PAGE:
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A Framework for Portfolio Management

A Framework for Portfolio Management 13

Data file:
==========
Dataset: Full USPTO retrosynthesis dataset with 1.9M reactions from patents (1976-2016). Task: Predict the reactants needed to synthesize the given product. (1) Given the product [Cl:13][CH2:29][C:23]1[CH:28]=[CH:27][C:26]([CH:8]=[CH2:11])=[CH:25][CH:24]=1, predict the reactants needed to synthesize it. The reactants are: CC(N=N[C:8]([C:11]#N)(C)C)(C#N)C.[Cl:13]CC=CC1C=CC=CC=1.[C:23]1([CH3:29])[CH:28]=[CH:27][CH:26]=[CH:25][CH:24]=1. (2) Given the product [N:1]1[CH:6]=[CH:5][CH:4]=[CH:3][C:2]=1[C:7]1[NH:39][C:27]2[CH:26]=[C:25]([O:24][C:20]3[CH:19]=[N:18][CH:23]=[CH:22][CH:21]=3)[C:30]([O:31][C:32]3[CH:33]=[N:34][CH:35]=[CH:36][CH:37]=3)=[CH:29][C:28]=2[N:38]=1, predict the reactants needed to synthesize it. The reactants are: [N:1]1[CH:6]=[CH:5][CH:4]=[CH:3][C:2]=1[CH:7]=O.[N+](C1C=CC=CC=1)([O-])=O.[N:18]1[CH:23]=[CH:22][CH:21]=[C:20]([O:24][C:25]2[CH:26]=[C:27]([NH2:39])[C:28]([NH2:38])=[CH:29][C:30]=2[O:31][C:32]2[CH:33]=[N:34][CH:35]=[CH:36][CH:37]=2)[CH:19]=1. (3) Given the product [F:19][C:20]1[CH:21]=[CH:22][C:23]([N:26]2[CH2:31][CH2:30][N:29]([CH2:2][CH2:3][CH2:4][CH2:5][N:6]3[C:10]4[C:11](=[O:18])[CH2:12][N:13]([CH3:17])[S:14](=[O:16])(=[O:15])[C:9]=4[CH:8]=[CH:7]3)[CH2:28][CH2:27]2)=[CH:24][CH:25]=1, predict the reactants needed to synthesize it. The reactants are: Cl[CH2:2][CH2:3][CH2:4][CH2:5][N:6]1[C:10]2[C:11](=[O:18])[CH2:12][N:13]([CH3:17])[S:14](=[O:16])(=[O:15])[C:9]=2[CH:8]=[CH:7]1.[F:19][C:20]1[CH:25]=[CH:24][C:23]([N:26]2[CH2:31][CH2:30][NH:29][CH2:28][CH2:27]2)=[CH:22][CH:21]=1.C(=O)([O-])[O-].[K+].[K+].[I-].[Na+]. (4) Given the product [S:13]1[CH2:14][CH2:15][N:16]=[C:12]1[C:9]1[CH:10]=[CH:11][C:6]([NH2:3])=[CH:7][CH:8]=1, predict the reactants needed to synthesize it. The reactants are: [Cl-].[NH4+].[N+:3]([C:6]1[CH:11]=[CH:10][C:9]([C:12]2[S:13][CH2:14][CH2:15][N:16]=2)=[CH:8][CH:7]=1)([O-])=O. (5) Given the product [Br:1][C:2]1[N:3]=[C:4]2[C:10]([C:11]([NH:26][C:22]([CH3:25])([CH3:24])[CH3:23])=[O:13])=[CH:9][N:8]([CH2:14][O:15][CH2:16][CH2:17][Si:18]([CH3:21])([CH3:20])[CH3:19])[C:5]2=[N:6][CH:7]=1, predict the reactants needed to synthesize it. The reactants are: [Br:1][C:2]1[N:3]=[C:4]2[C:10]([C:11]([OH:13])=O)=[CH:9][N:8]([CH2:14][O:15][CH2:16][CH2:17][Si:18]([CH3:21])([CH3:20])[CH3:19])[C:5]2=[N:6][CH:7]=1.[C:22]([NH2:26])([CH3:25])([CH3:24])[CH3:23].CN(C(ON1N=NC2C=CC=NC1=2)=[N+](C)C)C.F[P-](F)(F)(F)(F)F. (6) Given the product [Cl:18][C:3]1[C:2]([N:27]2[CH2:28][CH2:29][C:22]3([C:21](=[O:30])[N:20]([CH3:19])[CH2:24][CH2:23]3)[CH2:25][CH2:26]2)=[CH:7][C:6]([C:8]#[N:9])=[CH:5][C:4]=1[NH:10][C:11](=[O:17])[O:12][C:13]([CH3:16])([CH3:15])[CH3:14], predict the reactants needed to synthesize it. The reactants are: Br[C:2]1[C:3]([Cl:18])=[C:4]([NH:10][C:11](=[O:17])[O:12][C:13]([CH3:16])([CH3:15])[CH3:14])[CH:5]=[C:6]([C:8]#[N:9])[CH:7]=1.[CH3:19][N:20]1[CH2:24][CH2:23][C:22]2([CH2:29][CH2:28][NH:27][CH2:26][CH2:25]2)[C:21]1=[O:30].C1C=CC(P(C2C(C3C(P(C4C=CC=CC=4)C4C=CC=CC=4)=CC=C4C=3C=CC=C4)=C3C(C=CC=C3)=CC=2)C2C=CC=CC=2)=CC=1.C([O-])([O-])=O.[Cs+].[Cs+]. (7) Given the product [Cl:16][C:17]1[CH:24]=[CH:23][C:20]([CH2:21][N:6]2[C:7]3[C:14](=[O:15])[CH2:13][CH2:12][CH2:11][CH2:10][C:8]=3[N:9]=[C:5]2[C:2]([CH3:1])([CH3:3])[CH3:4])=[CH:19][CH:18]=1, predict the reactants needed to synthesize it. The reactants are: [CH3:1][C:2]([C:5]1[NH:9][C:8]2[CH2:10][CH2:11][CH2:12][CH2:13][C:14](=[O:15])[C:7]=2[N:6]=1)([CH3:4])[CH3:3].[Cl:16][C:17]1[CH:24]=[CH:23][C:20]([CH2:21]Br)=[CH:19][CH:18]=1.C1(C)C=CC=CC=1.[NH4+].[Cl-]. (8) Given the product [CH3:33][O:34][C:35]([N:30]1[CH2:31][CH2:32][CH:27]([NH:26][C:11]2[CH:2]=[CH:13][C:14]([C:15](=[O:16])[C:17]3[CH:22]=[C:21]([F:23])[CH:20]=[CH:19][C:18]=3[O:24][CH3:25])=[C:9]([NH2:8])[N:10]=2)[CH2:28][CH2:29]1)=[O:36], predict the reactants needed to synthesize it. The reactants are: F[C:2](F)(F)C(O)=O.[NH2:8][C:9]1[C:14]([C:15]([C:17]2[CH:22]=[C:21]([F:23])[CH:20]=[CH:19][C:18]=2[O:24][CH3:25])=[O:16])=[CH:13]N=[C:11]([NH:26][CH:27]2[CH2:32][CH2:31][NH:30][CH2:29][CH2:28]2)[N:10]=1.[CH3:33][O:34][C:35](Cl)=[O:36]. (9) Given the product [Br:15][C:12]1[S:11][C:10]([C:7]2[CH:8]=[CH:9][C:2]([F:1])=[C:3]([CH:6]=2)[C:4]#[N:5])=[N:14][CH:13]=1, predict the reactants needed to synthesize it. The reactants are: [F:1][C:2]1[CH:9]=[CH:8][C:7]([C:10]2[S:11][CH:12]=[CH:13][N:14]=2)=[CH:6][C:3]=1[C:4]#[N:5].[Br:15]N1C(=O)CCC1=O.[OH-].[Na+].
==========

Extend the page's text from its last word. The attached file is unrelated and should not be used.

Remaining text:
A Framework for Portfolio Management Daniel Saaty August 2013 Proprietary & confidential. © Decision Lens 2010 A Brief Introduction Daniel Saaty  CTO, Decision Lens Background  Founder, Decision Lens − Enterprise Resource Optimization Company − Founded 2005 − 80+ clients – Fed, State & Local, Commercial  Areas of Decision Making − Strategic Planning − Product Portfolio Management − Capital Planning and Budgeting About Decision Lens Decision Lens provides a powerful resource allocation solution based on a proven decision-support methodology. A software solution and an advanced process for collaborative decision-making and resource allocation based on the proven scientifically based methodology, Analytic Hierarchy Process (AHP) and a set of proprietary core algorithms. Dr. Thomas Saaty A technique for quickly collecting and synthesizing qualitative Father of AHP and quantitative information from multiple data sources and • PhD Mathematics Yale stakeholders for trade-off, prioritization and/or resource • Professor U of Pitt allocation decisions. • Professor Wharton • US State Dept An approach to quantifying and making explicit the subjectivity • MIT at The Pentagon • Office of Naval that is part of all decision-making in order to use experience Research and judgment more effectively. • Interesting Fact (Shortest PhD Thesis A system of record for strategic decisions and a method to In Yale History- 21 continuously enhance the resource allocation process page math theorem) Our Customers Commercial State & Local Federal For most everyone, These are challenging times and the pressure is on to accelerate the pace of innovation and drive growth Does any of this exist in your organization? 6 A Long Term Trend Source: APQC Benchmark Study Shift Happens Projected Revenue Example: Portfolio Lifecycle Actual Revenue Middle of P&L Squeeze Max Resource Flexibility Net Income What’s Putting the “NO” in InNOvation Pipeline Gap Neglect Budget Short Term Cuts Focus Amplifying Feedback Need for Speed Increasingly Risky Environment (limited due diligence) Resource Sub-Optimal Burn on Performance Close In Changing the Game Pipeline Portfolio Investment of Options Selective Managed Strategic Risks Investment Balance of Return on Short –Long Investment Term Acceptable Resource Mix of Efficiency Performance Key Question: Where are you and which way are you moving? Closing the Innovation Gap When portfolio diversification is needed It all starts with strategy… Determine strategic allocation targets Take inventory of the organization’s activities Categorize the work within the strategies Stop and redeploy off strategy efforts resources Start multiple, small, milestone based initiatives  (take an options approach, stage gating) Continue to back the winners and manage portfolio balance and reassess strategic environment How Do We Get There from Here? Measure current actual allocation against next 100% 0.05 time horizon target 0.15 90% 0.15 0.25 allocation 80% Next time horizon target 0.27 70% 0.21 time increment depends Strategic Bucket 4 60% 0.35 on program cycle times 0.11 Strategic Bucket 3 50% Populate the pipeline Strategic Bucket 2 40% 0.1 with ideas and activities Strategic Bucket 1 30% 0.59 that can support the 0.47 20% shifting priorities as 0.3 10% current programs close 0% This requires rapid idea 2010 2015 2020 screening and lean resource deployment in early phases Scenario Planned Portfolio Evolution A Project Portfolio Management Framework Proprietary & confidential. © Decision Lens 2010 High Level Process Overview Portfolio Governance Framework Top Down Environment Project Resource Capacity Effective Prioritization Assessment Responsive Productive Bottom Up Optimize the Portfolio Value Creation Funding Hierarchies Determine the project funding and approval processes and supporting organizational structures that facilitate them Classify the types of projects in the organization  New Product/Service Development  Cost Improvement  Strategic Infrastructure  Etc. Document the funding hierarchy and align it with the Portfolio Management Team and Sponsors (e.g., Executive Leadership Team)  If one doesn’t exist, create it An Example Hierarchy (as you’ll find it) CEO CFO VP R&D VP Americas VP Europe CIO 1. New Product 3. Line Extension 4. Geographic Expansion 6. Website Product 2. Quality Improvement Line 1 5. Line Extension 7. New Product 8. Geographic Expansion Product Line 2 9. New Product Product Line 3 10. New Product 11. Line Extension 12. Geographic Expansion Product Line 4 13. Process Improvement 14. Supply Chain Cost 15. Enterprise System Infrastructure Project 1 Project 3 Project 4 Project 15 Project 2 Project 5 Project 8 Project 7 Project 6 Project 12 Project 9 Project 11 Project 14 Funding Project 10 Project 13 An Example Hierarchy (as you’ll find it) CEO CFO VP R&D VP Americas VP Europe CIO 1. New Product 3. Line Extension 4. Geographic Expansion 6. Website Product 2. Quality Improvement Line 1 5. Line Extension 7. New Product 8. Geographic Expansion Product Line 2 9. New Product Product Line 3 10. New Product 11. Line Extension 12. Geographic Expansion Product Line 4 13. Process Improvement 14. Supply Chain Cost 15. Enterprise System Infrastructure Project 1 Project 3 Project 4 Project 15 Project 2 Project 5 Project 8 Project 7 Project 6 Project 12 Project 9 Project 11 Project 14 Funding Project 10 Project 13 Decision Rights R.A.P.I.D. Create the Top Down Portfolio Framework Analyze the funding hierarchy and create the portfolio framework, may be multi-leveled  Examples − Base versus Innovation, or New versus Existing − Innovation Horizon 1, Horizon 2, Horizon 3 − Probability of Market and Technical Success (4 Box) − Business Unit A, Business Unit B, Business Unit C − Cost Improvement, Quality Improvement, etc. Create a cascading portfolio structure that allows comparison of “like versus like” projects  It is not critical that structure is exact, it is important that classification of projects to buckets in the structure is done consistently Some Common Models for Portfolios Growth –Share Matrix  Dogs (low-low), Cash Cows (low-high), Stars (high-high), Problem Child (high-low) Business Assessment Array  Industry Attractiveness versus Business Competitive Strength Business Profile Matrix  Competitive Position v. Stage of Industry Maturity Most Interesting are Custom Models  Management determined matrix of criteria  These are easily assessed using AHP Important Questions How do we determine the buckets?  P&L Structure  Product Lines / Tech Platforms  Business Units  etc. How much information is needed to support the assessments of the strategic buckets?  Depends… Amount of background requested seems to vary amongst participants, for instance  Data Driven types  Synthesis/Intuitive types A couple of thoughts on this however  Blink, by Malcolm Gladwell  Wisdom of Crowds, by James Surowiecki Key Concept in Top Down-Bottom Up Portfolio Models Don’t compare apples versus oranges ≠ Compare how to split the land between size of the orchard, and the size of the grove vs. A Theoretical Foundation Using AHP, pairwise comparisons can accurately determine the relative size of these shapes to a common attribute, in this case “area” The algorithm can accurately determine the allocation of “area” units to each shape as a fraction of the total shape defined area We may be more used to this view… Fraction of Total Area 0.05 0.05 0.47 0.24 Triangle Circle Rectangle 0.10 0.47 Diamond 0.15 Square 0.1 0.24 0.15 This same principle can easily be used to allocate on a different basis… Dollars Fraction of Total Budget Dollars 0.05 0.05 0.47 Japan US 0.24 UK 0.10 0.15 0.47 LATAM 0.1 China 0.24 0.15 Determine a Portfolio Structure Level 1 Innovation Base Level 2 Innovation Bucket 1 Base Bucket 1 Innovation Bucket 2 Base Bucket 2 Innovation Bucket 3 Base Bucket 3 Innovation Bucket 4 Level 3? Overall Level 3 Strategic Bucket 1 Strategic Bucket 2 Strategic Bucket 3 Strategic Bucket 4 Breakouts: Investment Bucket 4 Investment Bucket 3 Investment Bucket 2 Investment Bucket 1 Bottom Up Model Develop models to rate and compare similar projects against each other because their criteria may differ in type and/or weight  Cannot effectively compare − Cost savings against New Product Development in the same model − Infrastructure against Research & Development in the same model The Top Down model allows a strategic level discussion about the appropriate level of activity between different “buckets” in the hierarchy The Bottom Up model evaluates the attractiveness or importance of the alternatives within each individual “bucket” of the hierarchy Determine the Bottom-Up Model Criteria Customer Strategy Technical Market Other… Sales Need Fit Competency Risks Profitability Benefit Leverage Lifecycle Time to Market Growth Interest Synergy IP Environmental Competition Rate/Compare Alternatives (Projects/Programs) How we address the challenge A solution for quickly synthesizing qualitative and quantitative information from multiple stakeholders to gain buy-in and assess the relative value of opportunities. Determine Project Cost Model What is the basis for resource comparisons?  Single Budget (often R&D) as Proxy? FTE’s only?  Rolled up Commercialization Costs (Cost to Launch)? − R&D Budget − CapEx Budget − Marketing Entry Costs − Etc. Once established, allocate out the available funding to the portfolio structure (ring fence the resources) and assess project resource demands to enable balance and optimization Resource Allocation Identify the best bang-for-the-buck projects to deliver the greatest value to your organization. Sample Decision Structure (Top Down) Innovation Bucket 4 Model 1 Strategic Innovation Bucket 1 Innovation Bucket 3 Allocation Target Setting Innovation Bucket 2 Strategic Bucket Allocations 30% 10% 15% 45% Innovation Bucket 3 Innovation Bucket 4 Innovation Bucket 2 Innovation Bucket 1 (Bottom Up) Priority 1 Priority 1 Priority 1 Priority 1 Priority 2 Priority 2 Priority 2 Priority 2 Model 2 Priority 3 Priority 3 Priority 3 Priority 3 Priority 4 Priority 4 Priority 4 Priority 4 Priority 5 Priority 5 Projects Priority 5 Priority 5 Priority 6 Priority 6 Priority 6 Priority 6 Priority 7 Priority 7 Prioritized by Priority 7 Priority 7 Priority 8 Priority 8 Priority 8 Priority 8 Priority 9 Priority 9 Priority 9 Bucket Priority 9 Resource Capacity Band Stop/Shelve Consider Trade-Offs Approve & Resource Across Buckets Establishing a Return on Investment (ROI) 34 Summary of the Value Proposition 35 Why? Comparing the 2 Scenarios… Because all the other indicators combined better describe the likelihood of financial success than the biased financial calculation alone The Financial dimension is the only one that is better in the financially based portfolio selection % Difference of scores on key dimensions of the cost/benefit vs. financial metric selected 36 portfolios Benefits This approach reconciles the shortcomings with purely top down or bottom up methods  Top Down Disadvantage: Artificially splitting resources without an eye on the opportunities  Bottom Up Disadvantage: Failure to drive strategic alignment and protect high risk-high return, longer term bets Top Down-Bottom Up Approach  Provides strategic targets to isolate resources and “protect” strategic bets, while also showing what could be left on the table in order to pursue them  In other words, it frames very important trade-off decisions Let’s look at an example model using this approach Proprietary & confidential. © Decision Lens 2010 Allocation Summary Value Returned on Investment Project Y Project X Pareto Analysis Pareto Table Target Budget Level Project Y Project X Technical Risk vs. Strategic Value (Bubble = Cost) 1725 Combined Spending Shortfall Project Y ? ? Project X 530 Combined ? Spend ? Big Innovation Core Renovation Margin Improvement Unfunded Trade-off Analysis Possible Trade-off Project Peroxide Tooth Whitening Gum Nex Prtoj Gener ect X ation Processing - Advanced Gum Forming Encapsulation Systems for Flavors Cost Reduced Cooling Blends for Developed & Emerging Markets Possible Trade-off Project Possible Trade-off Project Commercial Platform 0.30 0.20 0.10 Technical Risk 0.00 Geographic Alignment These projects gain their value from a mix of Geographic OR Financial impact Financial Contribution Q&A Thank You Proprietary & confidential. © Decision Lens 2010 A Theoretical Foundation Using AHP, pairwise comparisons can accurately determine the relative size of these shapes to a common attribute, in this case “area” The algorithm can accurately determine the allocation of “area” units to each shape as a fraction of the total shape defined area We may be more used to this view… Fraction of Total Area 0.05 0.05 0.47 0.24 Triangle Circle Rectangle 0.10 0.47 Diamond 0.15 Square 0.1 0.24 0.15 This same principle can easily be used to allocate on a different basis… Dollars Fraction of Total Budget Dollars 0.05 0.05 0.47 Japan US 0.24 UK 0.10 0.15 0.47 LATAM 0.1 China 0.24 0.15